Wood ID please

gzecc Posted By gzecc, Oct 25, 2008 at 5:38 PM

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  1. gzecc

    gzecc
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    Is it possible for an ash tree to have maple shape leaves?
     
  2. webby3650

    webby3650
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    Are they maple shaped leaves or maple leaves?
     
  3. gzecc

    gzecc
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    The tree behind the cart is a Norway Maple.
    Leaf picture below. I have 4 of these trees around the house.
     

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  4. glacialhills

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    Doesn't ash bark have a diamond pattern? hmmm.... 100% positive its...........wood of some kind. Only thing I am slightly positive about it is that its not walnut or cherry....or ash. Love how so many peeps here can be so positive identifying a split with some bark. Lets just keep these id's to what they really are; a good guess at best.
     
  5. countrybois

    countrybois
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    gzecc......It seems to me that you only want people to agree with you that it is ash. So.....Call it what you want, you have some pretty well schooled people telling you it is tulip poplar. I'd go with that. I'll tell ya it isn't ash, I've never cut tulip poplar so I wouldn't know if that's what it is or not. And for those of you doubting a positive ID can be made from a couple pieces of splits w/bark on them, if you know your trees....I'd bet you can positively ID it correctly 90% of the time.
     
  6. gzecc

    gzecc
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    I do agree that the splits are probably tulip poplar, I was hoping it was ash! I am surprised they burn without being seasoned!
    The first guy said it was ash, and had me going.
     
  7. smokinj

    smokinj
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    Fair enough for me tulip it is
     
  8. JustWood

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    Hehehe . You FUNNY MAN !!! It's my JOB to know species!!! If I doubted my guess I surely woundn't eat anything but cake! %-P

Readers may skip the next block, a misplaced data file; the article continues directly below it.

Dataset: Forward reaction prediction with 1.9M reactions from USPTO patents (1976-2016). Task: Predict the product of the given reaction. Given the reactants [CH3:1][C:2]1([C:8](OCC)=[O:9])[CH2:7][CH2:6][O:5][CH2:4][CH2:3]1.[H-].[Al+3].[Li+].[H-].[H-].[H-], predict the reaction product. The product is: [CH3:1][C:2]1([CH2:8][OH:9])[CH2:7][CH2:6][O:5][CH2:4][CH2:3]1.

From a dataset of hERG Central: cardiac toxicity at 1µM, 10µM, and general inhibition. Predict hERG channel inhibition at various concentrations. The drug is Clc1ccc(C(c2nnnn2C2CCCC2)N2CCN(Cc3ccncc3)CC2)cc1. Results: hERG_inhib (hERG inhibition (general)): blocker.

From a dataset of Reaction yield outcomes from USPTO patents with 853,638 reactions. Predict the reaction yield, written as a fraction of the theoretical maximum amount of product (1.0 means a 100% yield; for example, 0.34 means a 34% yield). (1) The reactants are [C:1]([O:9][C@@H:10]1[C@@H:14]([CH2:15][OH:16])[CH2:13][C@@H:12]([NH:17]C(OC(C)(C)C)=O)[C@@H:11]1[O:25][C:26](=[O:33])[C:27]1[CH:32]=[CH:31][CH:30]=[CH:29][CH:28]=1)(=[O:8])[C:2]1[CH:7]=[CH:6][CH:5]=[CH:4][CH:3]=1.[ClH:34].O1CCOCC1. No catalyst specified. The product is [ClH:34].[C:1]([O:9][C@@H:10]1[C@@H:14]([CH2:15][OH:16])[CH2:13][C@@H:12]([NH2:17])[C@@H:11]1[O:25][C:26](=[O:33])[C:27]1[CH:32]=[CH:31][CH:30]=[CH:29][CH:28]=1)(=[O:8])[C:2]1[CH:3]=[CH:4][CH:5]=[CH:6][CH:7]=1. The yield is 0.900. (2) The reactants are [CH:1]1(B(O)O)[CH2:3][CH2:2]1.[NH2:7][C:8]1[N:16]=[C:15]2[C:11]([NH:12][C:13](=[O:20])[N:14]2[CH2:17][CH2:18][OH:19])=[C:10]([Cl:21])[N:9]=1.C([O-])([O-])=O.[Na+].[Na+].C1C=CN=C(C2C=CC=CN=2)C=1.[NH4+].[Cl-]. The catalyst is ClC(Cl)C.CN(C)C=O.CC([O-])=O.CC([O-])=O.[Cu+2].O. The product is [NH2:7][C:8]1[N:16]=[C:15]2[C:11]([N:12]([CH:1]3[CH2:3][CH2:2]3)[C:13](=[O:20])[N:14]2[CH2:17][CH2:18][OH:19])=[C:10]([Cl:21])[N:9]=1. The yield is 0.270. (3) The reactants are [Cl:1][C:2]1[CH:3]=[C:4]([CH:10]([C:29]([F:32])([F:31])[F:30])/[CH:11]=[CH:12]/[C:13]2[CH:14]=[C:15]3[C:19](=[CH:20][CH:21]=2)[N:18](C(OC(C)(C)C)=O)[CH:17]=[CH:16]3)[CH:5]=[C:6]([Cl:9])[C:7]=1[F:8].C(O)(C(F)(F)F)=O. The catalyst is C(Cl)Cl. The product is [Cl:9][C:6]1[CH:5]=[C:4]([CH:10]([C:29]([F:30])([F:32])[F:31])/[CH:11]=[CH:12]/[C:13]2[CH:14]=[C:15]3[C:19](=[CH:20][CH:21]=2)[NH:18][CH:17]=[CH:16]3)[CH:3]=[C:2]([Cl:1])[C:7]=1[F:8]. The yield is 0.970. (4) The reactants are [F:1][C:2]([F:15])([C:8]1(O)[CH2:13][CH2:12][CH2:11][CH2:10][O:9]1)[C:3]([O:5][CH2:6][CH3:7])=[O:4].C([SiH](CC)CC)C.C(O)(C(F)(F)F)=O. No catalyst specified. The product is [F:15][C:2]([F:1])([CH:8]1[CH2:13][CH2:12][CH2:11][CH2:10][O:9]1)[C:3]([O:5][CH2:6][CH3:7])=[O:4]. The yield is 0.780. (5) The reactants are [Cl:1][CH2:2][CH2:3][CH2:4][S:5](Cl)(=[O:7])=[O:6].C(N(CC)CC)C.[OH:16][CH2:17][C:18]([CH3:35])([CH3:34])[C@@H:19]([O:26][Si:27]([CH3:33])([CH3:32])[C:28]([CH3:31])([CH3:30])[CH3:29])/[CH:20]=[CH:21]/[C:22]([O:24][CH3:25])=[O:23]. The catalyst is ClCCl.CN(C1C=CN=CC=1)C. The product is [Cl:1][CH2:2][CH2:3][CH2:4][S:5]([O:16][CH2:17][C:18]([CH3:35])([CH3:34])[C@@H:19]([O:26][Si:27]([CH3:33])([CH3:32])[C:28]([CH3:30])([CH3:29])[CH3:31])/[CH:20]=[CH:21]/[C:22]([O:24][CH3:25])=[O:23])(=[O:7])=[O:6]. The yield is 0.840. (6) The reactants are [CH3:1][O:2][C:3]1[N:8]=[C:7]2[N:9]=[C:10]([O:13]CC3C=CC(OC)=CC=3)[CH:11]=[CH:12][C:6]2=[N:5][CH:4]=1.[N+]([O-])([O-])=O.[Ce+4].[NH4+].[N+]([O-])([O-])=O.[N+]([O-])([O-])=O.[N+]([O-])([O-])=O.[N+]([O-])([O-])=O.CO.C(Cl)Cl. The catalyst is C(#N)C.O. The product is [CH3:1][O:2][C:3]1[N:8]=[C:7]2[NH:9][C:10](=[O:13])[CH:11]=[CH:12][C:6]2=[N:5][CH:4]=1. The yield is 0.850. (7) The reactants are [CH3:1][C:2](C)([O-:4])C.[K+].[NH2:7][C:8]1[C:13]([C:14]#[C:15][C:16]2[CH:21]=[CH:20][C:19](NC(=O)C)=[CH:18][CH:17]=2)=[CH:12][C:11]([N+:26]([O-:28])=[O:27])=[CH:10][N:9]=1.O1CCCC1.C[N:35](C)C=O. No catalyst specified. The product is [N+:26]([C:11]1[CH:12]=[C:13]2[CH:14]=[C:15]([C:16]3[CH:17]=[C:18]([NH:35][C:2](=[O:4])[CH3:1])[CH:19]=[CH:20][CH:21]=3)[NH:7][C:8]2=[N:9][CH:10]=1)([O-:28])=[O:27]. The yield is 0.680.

9. Adios Pantalones

    Adios Pantalones
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    Ash has a particularly well defined early growth ring. Look at the rings- the pithy, spongy part is early growth. The denser part is late growth. In white ash the hard part is very hard, and the spongy part is well defined and thick. This makes ash lumber pretty striking when a stain is applied and wiped off. It's a good defining feathure when you look at just the wood... if you look at a lot of wood.
     
  10. JustWood

    JustWood
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    Ash also has a dark brown heartwood, which this pics shows none.
     
  11. glacialhills

    glacialhills
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    You do understand the difference between species and genus right? And that it just isn't possible to give a 100% positive species id by looking at bark alone. Genus maybe(and as these threads show even that is difficult for most) but not species. I am sure you r right on the tulip id. But I am just as sure that I could show you a bunch of different genus and pics of just bark and split would present exactly the same as each other. If species id is your job then you know that the only way to be 100% positive in species id (not saying genus id) is to have leaves, nodes, bark all working together to make the id. If you were correct, why dont field Identification books only need to show bark as positive species id.
     
  12. JustWood

    JustWood
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    Species & genus ? Didn't know we were getting that specific Professor Woodrow!!!!!!!!! Loosen up a little ! It's just a forum.
    Next time I'll be sure to post,,, "It's NOT hemlok,pine,cherry, maple,beech,birch,tamarak,oak,aspen,cottonwood,basswood,cucumber,spruce,ash,ironwood,etc.,etc."
    Tulip I'm sure of and I'd be willing to bet $$$$$$$$ and kiss your azz if it ain't!
     
  13. Jags

    Jags
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    I believe I can clear this up. My guess is Liriodendron tulipifera. Its that or tulipburnethfine.
     
  14. DiscoInferno

    DiscoInferno
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    The definitive test for tulip poplar: smell some of the smoke. Poplar smoke is vile stuff. Ash smoke has a pleasant, almost vanilla-like aroma.
     
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